S2: Ivan Gonzalez in Humboldt Park, Chicago #63

Ivan Gonzalez of Humboldt Park, Chicago – Social Enterprise Coach, Mentor, and Cross-Sector Facilitator

Romy interviews Ivan and learns about how his faith anchors and propels him to engage sectors and cultures for the common good.  Great song at the end by Chicago artist, Aaron Eddy!

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Introduction

Thanks for tuning in the Bonfires of Social Enterprise. This is Romy and we hve something different for you on this episode. You will meet Ivan Gonzalez and you will learn about his specialty, cross-sector collaboration. Ivan has a business called Coach for Social Enterprise. He obviously coaches, convenes, and patiently mentors people individually and in large groups around social enterprise and impact investing in communities. I think you will understand why he is so successful locally and nationally when you listen to how open and heartfelt he is about his faith.

This is our first guest that has been so open about their faith and I really began to see the ‘why’ behind everything Ivan does. Let’s listen in to my interview with Ivan.

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Full Transcription

Romy:;Thanks for tuning in the Bonfires of Social Enterprise. This is Romy and we hve something different for you on this episode. You will meet Ivan Gonzalez and you will learn about his speciality, cross-sector collaboration. Ivan has a business called Coach for Social Enterprise. He obviously coaches, convenes, and patiently mentors people individually and in large groups around social enterprise and impact investing in communities. I think you will understand why he is so successful locally and nationally when you listen to how open and heartfelt he is about his faith.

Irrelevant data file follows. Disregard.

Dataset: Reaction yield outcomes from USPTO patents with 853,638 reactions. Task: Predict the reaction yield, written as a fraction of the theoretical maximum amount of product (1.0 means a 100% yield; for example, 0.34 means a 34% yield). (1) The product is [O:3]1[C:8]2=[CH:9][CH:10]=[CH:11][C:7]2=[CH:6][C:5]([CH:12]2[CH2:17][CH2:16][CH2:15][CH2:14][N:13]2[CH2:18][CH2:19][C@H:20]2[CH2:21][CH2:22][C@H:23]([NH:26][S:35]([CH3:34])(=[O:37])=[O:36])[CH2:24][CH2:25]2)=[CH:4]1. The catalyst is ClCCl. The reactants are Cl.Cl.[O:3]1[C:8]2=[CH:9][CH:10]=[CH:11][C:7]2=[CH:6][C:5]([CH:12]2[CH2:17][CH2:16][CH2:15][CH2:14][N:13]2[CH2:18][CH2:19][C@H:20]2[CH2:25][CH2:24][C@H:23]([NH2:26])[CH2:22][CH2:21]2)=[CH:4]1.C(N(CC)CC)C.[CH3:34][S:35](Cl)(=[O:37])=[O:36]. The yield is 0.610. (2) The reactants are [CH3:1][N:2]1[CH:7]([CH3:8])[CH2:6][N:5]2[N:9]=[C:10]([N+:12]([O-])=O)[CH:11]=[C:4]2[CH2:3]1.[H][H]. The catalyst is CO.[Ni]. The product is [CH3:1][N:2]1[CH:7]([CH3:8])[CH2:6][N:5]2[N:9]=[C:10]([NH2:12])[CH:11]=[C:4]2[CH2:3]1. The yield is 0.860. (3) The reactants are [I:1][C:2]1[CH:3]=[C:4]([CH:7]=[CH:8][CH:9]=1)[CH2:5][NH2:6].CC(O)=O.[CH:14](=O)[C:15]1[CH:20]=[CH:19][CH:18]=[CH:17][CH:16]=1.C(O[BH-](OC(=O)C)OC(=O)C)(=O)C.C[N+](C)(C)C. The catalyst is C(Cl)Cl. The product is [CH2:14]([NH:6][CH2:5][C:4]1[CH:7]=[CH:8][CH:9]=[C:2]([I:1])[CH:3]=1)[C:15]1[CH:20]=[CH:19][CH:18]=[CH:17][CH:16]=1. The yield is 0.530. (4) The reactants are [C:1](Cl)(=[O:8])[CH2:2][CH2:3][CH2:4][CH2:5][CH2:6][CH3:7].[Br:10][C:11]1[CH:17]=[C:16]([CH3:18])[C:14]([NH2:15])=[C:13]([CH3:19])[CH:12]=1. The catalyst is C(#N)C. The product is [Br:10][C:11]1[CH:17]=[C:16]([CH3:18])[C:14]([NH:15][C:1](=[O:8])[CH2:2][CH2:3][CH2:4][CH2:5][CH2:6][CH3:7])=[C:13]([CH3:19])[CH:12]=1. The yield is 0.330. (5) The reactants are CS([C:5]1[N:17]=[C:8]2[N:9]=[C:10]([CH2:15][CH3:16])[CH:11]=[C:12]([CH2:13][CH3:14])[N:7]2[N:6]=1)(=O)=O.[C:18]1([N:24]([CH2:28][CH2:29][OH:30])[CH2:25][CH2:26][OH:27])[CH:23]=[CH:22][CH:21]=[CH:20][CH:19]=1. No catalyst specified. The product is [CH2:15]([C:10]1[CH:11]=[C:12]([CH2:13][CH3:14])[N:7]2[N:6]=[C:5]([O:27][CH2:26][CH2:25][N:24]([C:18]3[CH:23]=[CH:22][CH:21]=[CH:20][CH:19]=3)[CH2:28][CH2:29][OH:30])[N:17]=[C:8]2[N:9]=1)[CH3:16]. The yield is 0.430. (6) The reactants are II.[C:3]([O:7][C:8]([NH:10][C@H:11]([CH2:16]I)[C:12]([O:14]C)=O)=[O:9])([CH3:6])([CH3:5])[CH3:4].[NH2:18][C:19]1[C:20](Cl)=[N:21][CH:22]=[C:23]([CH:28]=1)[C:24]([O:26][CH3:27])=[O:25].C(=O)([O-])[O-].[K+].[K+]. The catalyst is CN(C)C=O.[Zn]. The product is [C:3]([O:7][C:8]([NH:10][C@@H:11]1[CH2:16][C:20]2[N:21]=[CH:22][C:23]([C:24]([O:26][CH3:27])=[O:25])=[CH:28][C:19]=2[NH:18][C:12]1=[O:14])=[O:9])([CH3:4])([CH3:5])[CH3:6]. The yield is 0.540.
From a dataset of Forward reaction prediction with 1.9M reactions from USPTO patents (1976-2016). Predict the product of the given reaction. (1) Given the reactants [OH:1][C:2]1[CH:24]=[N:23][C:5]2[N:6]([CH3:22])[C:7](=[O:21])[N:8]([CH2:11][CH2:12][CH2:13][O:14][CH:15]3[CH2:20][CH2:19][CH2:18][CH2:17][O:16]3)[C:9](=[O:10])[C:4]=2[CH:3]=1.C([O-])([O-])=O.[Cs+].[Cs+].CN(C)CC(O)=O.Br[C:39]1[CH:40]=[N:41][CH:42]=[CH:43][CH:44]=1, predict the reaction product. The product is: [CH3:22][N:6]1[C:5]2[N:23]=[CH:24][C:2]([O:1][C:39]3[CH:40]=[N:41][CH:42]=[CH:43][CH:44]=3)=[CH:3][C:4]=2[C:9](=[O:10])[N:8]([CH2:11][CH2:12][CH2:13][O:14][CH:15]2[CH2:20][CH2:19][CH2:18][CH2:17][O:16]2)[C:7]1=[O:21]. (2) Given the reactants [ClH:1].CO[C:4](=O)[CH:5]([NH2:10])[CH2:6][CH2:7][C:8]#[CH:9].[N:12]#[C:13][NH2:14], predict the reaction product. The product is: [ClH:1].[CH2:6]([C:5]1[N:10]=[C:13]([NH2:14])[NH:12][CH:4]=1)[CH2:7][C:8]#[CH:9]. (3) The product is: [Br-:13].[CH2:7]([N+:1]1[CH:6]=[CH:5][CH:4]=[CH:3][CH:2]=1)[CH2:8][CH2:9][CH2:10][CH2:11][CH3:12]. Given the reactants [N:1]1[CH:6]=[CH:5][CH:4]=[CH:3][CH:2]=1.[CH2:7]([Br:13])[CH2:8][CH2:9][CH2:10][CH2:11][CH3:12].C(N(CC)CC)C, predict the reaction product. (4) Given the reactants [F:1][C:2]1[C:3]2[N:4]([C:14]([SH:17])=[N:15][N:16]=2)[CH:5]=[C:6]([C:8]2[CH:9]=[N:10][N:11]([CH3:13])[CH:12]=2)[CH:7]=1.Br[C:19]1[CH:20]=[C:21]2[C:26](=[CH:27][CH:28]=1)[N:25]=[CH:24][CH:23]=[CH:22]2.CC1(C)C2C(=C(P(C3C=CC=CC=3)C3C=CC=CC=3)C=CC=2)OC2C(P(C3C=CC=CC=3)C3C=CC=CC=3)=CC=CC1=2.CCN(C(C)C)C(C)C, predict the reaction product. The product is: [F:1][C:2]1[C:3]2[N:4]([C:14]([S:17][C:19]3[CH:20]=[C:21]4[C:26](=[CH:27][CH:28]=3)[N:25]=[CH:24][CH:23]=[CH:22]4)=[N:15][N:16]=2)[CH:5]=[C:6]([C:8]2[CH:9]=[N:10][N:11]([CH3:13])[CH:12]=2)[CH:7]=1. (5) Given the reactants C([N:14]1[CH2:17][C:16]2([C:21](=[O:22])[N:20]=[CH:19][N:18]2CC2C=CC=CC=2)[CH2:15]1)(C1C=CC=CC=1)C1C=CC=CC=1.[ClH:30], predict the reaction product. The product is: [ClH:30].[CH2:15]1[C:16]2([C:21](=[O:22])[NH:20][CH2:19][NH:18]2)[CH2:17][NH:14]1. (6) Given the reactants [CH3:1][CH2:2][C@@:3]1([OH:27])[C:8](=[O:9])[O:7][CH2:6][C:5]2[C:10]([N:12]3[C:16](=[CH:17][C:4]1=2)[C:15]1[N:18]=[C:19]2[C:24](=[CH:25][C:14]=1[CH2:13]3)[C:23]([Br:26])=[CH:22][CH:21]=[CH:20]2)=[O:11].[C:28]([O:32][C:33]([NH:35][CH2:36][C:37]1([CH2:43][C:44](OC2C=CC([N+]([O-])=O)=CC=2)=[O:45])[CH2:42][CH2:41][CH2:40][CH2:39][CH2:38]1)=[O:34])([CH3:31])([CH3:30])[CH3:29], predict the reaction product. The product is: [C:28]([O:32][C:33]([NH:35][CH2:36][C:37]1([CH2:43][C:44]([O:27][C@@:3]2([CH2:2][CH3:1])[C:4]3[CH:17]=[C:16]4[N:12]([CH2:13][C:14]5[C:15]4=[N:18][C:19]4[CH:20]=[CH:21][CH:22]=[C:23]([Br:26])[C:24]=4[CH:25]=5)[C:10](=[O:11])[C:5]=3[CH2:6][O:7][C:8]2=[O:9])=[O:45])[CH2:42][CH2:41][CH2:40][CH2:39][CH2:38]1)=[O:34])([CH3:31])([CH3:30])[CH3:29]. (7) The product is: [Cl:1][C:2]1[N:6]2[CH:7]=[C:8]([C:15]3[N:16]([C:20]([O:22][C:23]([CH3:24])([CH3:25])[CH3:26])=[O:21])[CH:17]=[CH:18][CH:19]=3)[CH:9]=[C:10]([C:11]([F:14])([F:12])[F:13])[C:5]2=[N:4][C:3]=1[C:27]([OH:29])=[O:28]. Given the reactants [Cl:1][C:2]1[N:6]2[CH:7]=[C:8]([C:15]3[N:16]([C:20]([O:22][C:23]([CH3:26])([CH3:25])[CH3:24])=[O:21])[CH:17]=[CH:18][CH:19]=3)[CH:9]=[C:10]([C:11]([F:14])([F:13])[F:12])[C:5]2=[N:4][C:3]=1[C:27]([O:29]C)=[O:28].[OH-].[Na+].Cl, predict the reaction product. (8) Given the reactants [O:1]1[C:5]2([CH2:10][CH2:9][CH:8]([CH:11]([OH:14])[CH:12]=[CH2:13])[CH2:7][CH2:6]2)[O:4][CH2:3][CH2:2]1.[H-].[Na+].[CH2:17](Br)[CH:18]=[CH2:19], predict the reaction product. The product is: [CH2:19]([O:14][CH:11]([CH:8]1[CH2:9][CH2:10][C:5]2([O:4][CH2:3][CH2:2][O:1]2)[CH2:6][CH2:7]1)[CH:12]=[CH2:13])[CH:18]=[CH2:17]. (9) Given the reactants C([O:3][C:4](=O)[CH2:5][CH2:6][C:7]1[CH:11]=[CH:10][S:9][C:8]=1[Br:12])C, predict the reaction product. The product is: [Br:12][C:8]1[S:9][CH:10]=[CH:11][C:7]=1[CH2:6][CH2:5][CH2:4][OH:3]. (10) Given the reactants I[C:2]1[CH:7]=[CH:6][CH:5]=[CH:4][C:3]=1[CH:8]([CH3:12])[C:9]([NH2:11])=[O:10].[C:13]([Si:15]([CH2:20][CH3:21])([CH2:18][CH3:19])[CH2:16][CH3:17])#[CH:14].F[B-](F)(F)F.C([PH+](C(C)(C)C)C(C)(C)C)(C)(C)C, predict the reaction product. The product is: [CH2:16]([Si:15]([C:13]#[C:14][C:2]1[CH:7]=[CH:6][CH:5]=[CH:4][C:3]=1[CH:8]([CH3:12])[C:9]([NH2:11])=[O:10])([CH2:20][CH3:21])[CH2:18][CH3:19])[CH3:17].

This is our first guest htat has been so open about their faith and I really began to see the 'why' behind everything Ivan does. Let's listen in to my interview with Ivan.

Romy: Okay. Well, welcome, Ivan, to The Bonfires of Social Enterprise!

Ivan: Thanks! It's really exciting to be finally on the podcast.

Romy: I know, thank you. You've been such a supporter. Let's talk about where you're calling in from. This is a call in, or I guess we're Skyping and you're in Chicago, right? What neighborhood are you in?

Ivan: Yes, I predominantly do most of the work that I do in the city and Humboldt Park, West Humboldt Park area.

Romy: You and I met when we were supporting the social enterprise there in Chicago, right? Is that when we first met?

Ivan: Yeah, it was during the time of The Stewards Market, and our mutual friend, Sarah Wheeler, introduced us to, actually it was a friend of Sarah who introduces me to Rowan Richards. Then, Sarah introduced you to Rowan Richards, and we collaborated during that time.

Romy: Yeah yeah, and it was a lot of fun, thoughtful meetings around King Lizzy and all that. That's been a real fond memory for me. Then, of course, I got to meet you, and the more I get to know you, Ivan, the more I want to hang out with you.